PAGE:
GFRC: The Wonder Material for Exteriors

Façade Consultant Ar. Harish Gupta, Habitat-n-Skins and Ar Chintan Shukla, Design Head at GVK, discuss the design concept of T2 terminal at Mumbai’s Chhatrapati Shivaji Maharaj International Airport (CSMIA) and the innovative and beautiful application of GFRC and GFRG materials inspired by peacock feathers

Mumbai’s Chhatrapati Shivaji Maharaj International Airport (CSMIA)

Harish: The T2 elevation with GFRC (glass fiber reinforced concrete) has been the highlight of the new terminal. The sheer size and scale of the beautiful elevation and the detailed intricate design like poetry in the solid white facade catches the attention of every visitor. How was the initial design concept conceived?

Chintan: The brief for the T2 terminal given by GVK to the New York-based designers SOM was the most beautiful mascot of our country - the peacock. SOM based the design around peacock feathers and the inspiration for the column design, which flowed from the vertical and spread to the horizontal ceiling pattern represented the way the feathers create the pattern. The designs were made abstract to ensure that they were not very obvious, yet identifiable to the eyes of a keen appreciator of architecture.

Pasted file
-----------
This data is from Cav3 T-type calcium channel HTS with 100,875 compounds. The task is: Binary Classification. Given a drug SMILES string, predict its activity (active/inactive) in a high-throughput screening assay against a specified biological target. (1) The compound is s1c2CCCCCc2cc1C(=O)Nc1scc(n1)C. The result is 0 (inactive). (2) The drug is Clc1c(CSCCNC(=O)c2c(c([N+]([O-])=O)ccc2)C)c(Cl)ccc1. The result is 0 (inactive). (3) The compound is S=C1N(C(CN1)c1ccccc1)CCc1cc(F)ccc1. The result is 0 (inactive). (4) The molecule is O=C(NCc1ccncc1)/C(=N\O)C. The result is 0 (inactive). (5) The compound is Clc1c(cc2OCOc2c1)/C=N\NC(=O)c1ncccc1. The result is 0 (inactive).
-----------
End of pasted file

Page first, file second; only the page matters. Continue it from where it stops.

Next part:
Ar. Chintan Shukla
The application of GFRC and GFRG have perhaps not seen such a huge application in a single project anywhere else in the world and is one of the features why the T2 terminal has been awarded the “best airport in the world”. In fact, there are many other unique features in T2 which are not found in other airports

Ar. Chintan Shukla, Vice President – Project Planning and Design, Navi Mumbai International Airport

GFRC instalation

Harish: Why did u choose GFRC as the material for the columns and the ceiling? Surely there would have been other choices?

Chintan: The exterior façade and ceiling is made of GFRC and the interior columns and ceiling are made of GFRG which is glass fiber reinforced gypsum. Both GFRC and GFRG were the only materials that could give us a 3 D geometry with the flow of curves. The entire construction was not possible on site and the two materials, though different in nature, were the clear choice to be fabricated off site. We contemplated use of resin bonded fiber glass, but it did not come out as the ideal material for this project.
Ar. Harish Gupta
When two architects meet, architecture becomes the topic of discussion! Chintan was my colleague at Pheroze Kudianavala Architects in the 90’s. His pet project, the T2 terminal at Mumbai – with its wondrous elevation element, never fails to awe me every time I visit the airport. The exterior façade and ceiling made of GFRC and the interior columns and ceiling made of GFRG, the sheer size and scale, and the intricate design, are the beautiful highlights.

Ar. Harish Gupta, Habitat-n-Skins

Mumbai’s Chhatrapati Shivaji Maharaj International Airport (CSMIA)

Harish: My experience with GFRC is that there are many companies in India who do such works but I doubt if any of them could have handled this kind of scale and complex geometry. . .